Clinical Oral Health Care for the Pregnant Patient ABSTRACT

Oral Health Care for the Pregnant Patient
James A. Giglio, DDS, MEd; Susan M. Lanni, MD; Daniel M. Laskin, DDS, MS;
Nancy W. Giglio, CNM
Contact Author
Dr. Giglio
Email: [email protected]
Pregnancy is a unique time in a woman’s life, accompanied by a variety of physiologic,
anatomic and hormonal changes that can affect how oral health care is provided.
However, these patients are not medically compromised and should not be denied
dental treatment simply because they are pregnant. This article discusses the normal
changes associated with pregnancy, general considerations in the care of pregnant
patients, and possible dental complications of pregnancy and their management.
For citation purposes, the electronic version is the definitive version of this article:
ost pregnant patients are generally
healthy and need not be denied dental
treatment solely because they are
pregnant. However, even a healthy pregnancy
causes major changes in maternal anatomy,
physiology and metabolism. These can include
changes in the cardiovascular, respiratory and
gastrointestinal systems, as well as changes in
the oral cavity and increased susceptibility to
oral infection. Although these adaptations of
maternal organ systems are normal, they do
necessitate consideration and adjustments in
treatment by any dentist who is providing oral
health care and prescribing medications for
the patient. This article discusses the various
changes that occur during normal pregnancy
and suggests modifications in dental management that should be considered.
Systemic Changes
Cardiovascular System
Cardiovascular changes in pregnancy
include increases in cardiac output, plasma
volume and heart rate. A benign systolic ejection murmur, caused by increased blood flow
across the pulmonic and aortic valves, occurs
in 96% of pregnant women,1 but no treatment is
required. In addition, as a result of vasomotor
instability, pregnant patients are susceptible to
postural hypotension. Consequently, changes
in dental chair position from reclining to upright should be performed very slowly. As the
uterus increases in size, it causes pressure on
the vena cava and aorta, which can result in
decreases in cardiac output, venous return
and uteroplacental blood flow. Aortocaval
compression, which occurs specifically in the
supine position, leads to supine hypotensive
syndrome, which is characterized by symptoms and signs such as lightheadedness, weakness, sweating, restlessness, tinnitus, pallor,
decrease in blood pressure, syncope and, in
severe cases, unconsciousness and convulsions. Patients who experience this syndrome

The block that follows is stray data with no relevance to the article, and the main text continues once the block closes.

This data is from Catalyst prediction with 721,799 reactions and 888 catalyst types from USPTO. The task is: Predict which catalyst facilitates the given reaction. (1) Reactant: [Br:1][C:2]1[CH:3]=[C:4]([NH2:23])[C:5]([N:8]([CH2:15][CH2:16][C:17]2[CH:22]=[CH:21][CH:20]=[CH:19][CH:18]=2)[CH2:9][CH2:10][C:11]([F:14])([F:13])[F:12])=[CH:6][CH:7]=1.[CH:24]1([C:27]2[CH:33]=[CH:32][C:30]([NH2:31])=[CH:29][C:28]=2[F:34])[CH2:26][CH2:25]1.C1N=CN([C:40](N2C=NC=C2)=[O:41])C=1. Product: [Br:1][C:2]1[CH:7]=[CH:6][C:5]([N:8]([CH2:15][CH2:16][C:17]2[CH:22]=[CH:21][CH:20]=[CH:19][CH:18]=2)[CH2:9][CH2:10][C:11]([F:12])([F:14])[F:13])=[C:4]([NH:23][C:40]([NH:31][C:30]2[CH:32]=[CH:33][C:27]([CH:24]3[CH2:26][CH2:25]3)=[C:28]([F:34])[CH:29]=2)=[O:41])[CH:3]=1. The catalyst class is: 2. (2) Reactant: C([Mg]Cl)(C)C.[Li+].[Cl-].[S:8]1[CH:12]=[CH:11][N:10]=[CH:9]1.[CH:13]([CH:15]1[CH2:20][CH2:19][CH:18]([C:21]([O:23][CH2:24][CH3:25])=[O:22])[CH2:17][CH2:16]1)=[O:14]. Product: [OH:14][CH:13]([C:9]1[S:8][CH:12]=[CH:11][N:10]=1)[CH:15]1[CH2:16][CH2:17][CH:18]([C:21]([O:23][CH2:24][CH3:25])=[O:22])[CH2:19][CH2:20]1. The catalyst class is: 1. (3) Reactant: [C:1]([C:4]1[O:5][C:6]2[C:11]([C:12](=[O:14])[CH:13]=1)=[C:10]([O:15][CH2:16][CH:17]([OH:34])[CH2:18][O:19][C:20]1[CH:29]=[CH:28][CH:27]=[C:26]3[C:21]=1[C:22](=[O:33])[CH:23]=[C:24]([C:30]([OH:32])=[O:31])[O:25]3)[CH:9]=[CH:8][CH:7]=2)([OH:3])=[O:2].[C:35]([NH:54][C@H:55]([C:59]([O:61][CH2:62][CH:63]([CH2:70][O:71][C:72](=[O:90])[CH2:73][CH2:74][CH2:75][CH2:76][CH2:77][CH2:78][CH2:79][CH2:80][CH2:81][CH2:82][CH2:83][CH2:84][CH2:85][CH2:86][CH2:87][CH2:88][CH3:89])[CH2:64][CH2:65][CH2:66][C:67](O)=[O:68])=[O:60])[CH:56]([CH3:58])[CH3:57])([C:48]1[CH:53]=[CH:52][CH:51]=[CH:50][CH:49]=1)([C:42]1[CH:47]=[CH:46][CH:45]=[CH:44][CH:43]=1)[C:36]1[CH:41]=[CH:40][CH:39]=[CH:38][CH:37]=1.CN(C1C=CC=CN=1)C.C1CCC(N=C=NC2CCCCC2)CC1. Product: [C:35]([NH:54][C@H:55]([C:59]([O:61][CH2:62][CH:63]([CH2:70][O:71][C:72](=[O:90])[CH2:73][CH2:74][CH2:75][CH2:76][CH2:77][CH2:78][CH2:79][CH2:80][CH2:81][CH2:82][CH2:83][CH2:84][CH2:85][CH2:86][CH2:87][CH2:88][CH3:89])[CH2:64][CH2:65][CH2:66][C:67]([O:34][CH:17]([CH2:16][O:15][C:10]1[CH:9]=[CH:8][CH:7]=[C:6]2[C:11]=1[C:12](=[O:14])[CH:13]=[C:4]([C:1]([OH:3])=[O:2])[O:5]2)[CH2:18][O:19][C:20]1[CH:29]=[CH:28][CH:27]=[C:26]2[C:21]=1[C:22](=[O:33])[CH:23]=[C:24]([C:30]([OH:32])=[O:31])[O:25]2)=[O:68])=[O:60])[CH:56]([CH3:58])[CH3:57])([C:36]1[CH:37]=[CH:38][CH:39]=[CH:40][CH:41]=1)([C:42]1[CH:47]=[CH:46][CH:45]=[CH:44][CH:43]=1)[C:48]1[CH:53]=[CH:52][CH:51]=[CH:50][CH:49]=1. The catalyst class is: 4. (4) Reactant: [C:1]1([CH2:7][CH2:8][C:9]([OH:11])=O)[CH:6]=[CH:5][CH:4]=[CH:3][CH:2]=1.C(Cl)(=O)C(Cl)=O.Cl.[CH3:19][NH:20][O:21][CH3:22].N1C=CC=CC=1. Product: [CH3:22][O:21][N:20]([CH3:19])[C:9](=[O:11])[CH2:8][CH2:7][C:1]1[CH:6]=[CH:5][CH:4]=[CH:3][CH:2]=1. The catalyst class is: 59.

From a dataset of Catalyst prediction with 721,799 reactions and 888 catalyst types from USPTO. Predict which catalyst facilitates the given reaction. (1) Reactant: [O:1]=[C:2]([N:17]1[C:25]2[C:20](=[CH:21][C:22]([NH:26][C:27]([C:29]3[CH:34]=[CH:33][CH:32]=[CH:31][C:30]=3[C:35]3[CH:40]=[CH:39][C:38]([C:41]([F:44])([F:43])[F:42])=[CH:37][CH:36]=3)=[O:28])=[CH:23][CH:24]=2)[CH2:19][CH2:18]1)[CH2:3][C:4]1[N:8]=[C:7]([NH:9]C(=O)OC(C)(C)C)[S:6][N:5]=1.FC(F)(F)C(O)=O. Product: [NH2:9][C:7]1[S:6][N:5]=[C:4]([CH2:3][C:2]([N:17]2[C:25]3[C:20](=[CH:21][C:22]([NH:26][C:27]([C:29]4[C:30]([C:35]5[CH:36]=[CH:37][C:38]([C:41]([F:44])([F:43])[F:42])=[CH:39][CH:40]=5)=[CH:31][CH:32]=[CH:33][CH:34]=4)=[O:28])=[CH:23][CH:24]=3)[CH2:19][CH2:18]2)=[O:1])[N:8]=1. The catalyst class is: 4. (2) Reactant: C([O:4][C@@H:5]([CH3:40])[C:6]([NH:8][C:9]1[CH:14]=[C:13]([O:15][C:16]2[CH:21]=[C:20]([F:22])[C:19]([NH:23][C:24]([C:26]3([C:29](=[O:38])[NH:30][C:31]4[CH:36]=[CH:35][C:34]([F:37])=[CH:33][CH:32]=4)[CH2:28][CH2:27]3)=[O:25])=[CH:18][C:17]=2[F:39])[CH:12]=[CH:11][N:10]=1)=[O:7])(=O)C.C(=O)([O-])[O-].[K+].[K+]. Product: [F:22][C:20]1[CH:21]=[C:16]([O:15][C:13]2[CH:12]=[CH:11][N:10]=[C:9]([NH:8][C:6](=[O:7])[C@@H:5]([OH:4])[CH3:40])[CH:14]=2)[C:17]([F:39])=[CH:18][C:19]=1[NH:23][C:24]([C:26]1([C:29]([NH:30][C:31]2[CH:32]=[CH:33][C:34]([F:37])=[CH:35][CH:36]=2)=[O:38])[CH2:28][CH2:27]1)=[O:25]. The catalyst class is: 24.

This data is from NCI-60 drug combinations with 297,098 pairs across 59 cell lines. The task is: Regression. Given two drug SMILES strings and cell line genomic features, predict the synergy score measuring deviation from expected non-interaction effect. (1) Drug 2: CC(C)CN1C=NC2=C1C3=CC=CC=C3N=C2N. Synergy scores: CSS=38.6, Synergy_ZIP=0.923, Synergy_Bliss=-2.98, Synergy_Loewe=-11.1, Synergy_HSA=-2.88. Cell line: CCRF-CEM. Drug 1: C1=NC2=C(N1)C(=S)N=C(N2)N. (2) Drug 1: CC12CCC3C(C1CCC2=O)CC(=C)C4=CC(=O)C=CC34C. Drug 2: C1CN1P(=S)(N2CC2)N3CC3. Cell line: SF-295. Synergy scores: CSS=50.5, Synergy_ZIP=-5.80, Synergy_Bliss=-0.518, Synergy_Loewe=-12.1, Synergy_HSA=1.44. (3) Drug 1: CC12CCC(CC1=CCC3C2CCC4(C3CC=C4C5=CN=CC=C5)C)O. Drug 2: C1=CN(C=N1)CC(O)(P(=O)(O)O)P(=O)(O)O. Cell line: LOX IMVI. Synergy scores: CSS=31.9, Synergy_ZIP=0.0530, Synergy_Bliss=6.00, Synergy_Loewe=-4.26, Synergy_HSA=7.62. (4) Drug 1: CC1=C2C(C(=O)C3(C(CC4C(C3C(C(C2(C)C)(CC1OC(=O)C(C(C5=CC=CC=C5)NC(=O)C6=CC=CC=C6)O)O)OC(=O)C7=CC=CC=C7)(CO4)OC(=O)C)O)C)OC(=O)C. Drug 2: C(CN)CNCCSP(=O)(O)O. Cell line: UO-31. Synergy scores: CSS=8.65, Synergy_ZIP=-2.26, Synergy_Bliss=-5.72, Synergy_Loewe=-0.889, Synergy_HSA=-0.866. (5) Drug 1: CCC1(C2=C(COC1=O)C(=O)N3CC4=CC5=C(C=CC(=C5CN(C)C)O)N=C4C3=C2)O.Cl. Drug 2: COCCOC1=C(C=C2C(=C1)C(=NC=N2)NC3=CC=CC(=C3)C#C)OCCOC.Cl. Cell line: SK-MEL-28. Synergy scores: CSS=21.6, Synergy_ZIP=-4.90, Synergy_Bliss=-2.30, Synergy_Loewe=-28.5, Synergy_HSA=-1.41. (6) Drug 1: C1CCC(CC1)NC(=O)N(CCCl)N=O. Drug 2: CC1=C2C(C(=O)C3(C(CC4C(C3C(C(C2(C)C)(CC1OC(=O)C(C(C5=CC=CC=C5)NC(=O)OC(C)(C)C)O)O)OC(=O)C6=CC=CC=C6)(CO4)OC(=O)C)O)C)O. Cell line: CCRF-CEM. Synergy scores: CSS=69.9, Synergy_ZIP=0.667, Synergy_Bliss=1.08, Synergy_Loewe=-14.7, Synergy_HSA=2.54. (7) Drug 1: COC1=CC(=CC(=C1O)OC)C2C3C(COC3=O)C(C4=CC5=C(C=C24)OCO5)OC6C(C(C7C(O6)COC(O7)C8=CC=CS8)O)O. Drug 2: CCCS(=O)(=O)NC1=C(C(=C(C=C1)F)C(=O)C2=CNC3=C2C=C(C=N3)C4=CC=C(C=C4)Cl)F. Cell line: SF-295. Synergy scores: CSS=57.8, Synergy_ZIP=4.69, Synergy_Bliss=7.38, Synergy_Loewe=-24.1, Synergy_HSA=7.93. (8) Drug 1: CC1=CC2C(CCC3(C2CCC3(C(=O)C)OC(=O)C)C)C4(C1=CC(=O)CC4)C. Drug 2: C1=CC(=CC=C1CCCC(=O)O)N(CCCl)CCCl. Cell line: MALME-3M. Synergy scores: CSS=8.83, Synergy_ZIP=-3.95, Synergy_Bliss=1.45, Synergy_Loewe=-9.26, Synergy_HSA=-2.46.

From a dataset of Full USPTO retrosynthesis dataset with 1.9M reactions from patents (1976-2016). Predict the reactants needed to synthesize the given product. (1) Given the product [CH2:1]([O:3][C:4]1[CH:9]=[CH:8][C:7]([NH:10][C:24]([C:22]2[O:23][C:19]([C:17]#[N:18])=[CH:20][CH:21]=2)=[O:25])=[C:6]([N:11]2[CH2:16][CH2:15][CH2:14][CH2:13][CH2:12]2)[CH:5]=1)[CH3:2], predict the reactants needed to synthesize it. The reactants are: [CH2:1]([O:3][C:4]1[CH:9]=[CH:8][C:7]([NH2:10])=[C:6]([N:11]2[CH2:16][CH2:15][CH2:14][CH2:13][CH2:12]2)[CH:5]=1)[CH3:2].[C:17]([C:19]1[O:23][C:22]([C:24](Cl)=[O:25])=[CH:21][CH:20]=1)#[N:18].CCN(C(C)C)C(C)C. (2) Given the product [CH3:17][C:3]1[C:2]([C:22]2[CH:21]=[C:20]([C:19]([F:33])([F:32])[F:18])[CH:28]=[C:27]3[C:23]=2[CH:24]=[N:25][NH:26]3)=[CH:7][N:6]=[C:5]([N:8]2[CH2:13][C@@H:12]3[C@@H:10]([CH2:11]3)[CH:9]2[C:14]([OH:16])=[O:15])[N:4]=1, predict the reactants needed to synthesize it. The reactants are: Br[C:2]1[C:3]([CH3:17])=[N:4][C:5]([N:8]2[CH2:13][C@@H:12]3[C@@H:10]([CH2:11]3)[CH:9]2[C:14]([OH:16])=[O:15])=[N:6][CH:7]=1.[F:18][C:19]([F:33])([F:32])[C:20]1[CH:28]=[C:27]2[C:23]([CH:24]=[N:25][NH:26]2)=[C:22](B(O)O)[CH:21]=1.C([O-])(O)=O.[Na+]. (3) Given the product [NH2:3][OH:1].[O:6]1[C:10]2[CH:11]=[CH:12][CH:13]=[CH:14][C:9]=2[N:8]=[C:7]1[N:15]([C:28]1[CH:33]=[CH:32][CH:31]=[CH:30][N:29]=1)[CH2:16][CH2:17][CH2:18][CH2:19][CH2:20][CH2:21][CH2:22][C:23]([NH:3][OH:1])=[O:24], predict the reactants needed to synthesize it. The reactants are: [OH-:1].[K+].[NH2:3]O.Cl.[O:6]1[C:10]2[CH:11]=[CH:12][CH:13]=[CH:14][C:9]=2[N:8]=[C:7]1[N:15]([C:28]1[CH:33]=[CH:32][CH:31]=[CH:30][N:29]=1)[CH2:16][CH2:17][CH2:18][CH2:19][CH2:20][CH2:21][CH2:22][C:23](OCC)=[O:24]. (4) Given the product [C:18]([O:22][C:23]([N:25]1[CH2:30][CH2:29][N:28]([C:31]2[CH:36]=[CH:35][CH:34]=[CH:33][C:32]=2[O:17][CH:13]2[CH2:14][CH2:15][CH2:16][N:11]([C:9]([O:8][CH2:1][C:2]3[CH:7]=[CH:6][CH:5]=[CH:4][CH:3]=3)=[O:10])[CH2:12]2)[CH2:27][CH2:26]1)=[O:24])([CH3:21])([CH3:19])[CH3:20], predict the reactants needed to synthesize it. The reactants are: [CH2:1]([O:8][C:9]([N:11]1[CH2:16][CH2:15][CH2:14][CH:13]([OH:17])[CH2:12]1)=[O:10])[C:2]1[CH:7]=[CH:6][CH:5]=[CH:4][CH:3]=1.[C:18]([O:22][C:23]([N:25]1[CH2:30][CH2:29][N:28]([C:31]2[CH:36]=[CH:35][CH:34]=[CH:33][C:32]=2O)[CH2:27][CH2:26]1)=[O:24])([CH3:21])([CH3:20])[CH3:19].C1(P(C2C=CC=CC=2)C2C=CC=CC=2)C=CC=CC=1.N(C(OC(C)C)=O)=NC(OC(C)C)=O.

are usually aware of its occurrence and can
alert their caregivers if they begin to notice
symptoms developing. The condition can be
corrected by having the patient roll on her left
side and placing a pillow or rolled towels to
elevate her right hip and buttock by about 15°.
This manoeuvre lifts the uterus off the vena
cava and re-establishes aortocaval patency.2
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Oral changes
Pregnant dental patient
● Gingivitis
● Pyogenic granuloma
● Ptyalism
● Enamel erosion
● Xerostomia
● Tooth mobility
(if necessary for diagnosis)
● Panoramic radiographs
● Periapical radiographs as
● Bitewing radiographs
● Digital radiographs
Emergency care
● Perform at any time in
pregnancy for pain relief and
infection control (pulp
extirpation, incision and
drainage, uncomplicated
● Notify obstetrician of
patient’s condition
Systemic changes
● Increased cardiac output,
plasma volume and heart rate
● Systolic ejection murmur
● Supine hypotensive syndrome
● Nasal congestion, epistaxis
● Increased intragastric
pressure, gastric acid reflux
Elective care
● Scaling and curettage
● Routine restorations
● Elective extractions
● Endodontic therapy
● All best performed in second
or third trimester, except
scaling and curettage, which
can be done anytime
Drugs (FDA pregnancy safety category)
Acetaminophen (B)
Codeine with acetaminophen (C)
Hydrocodone with acetaminophen (C)
Ibuprofen (B, D)a
Oxycodone with acetaminophen (C)
Propoxyphene (C)
Amoxicillin (B)
Cephalexin (B)
Chlorhexidine rinse (B)
Ciprofloxacin (C)a
Clindamycin (B)
Doxycycline (D)
Erythromycin (B)
Metronidazole (B)a
Penicillin (B)
Tetracycline (D)
Local anesthetics
Articaine (C)
Bupivacaine (C)
Epinephrine (C)
Lidocaine (B)
Mepivacaine (C)
Prilocaine (B)
Barbiturates (D)
Benzodiazepines (D)
Nitrous oxide (not
rated; avoid in first
Figure 1: Summary of somatic changes associated with pregnancy and diagnostic and treatment options in dental management of pregnant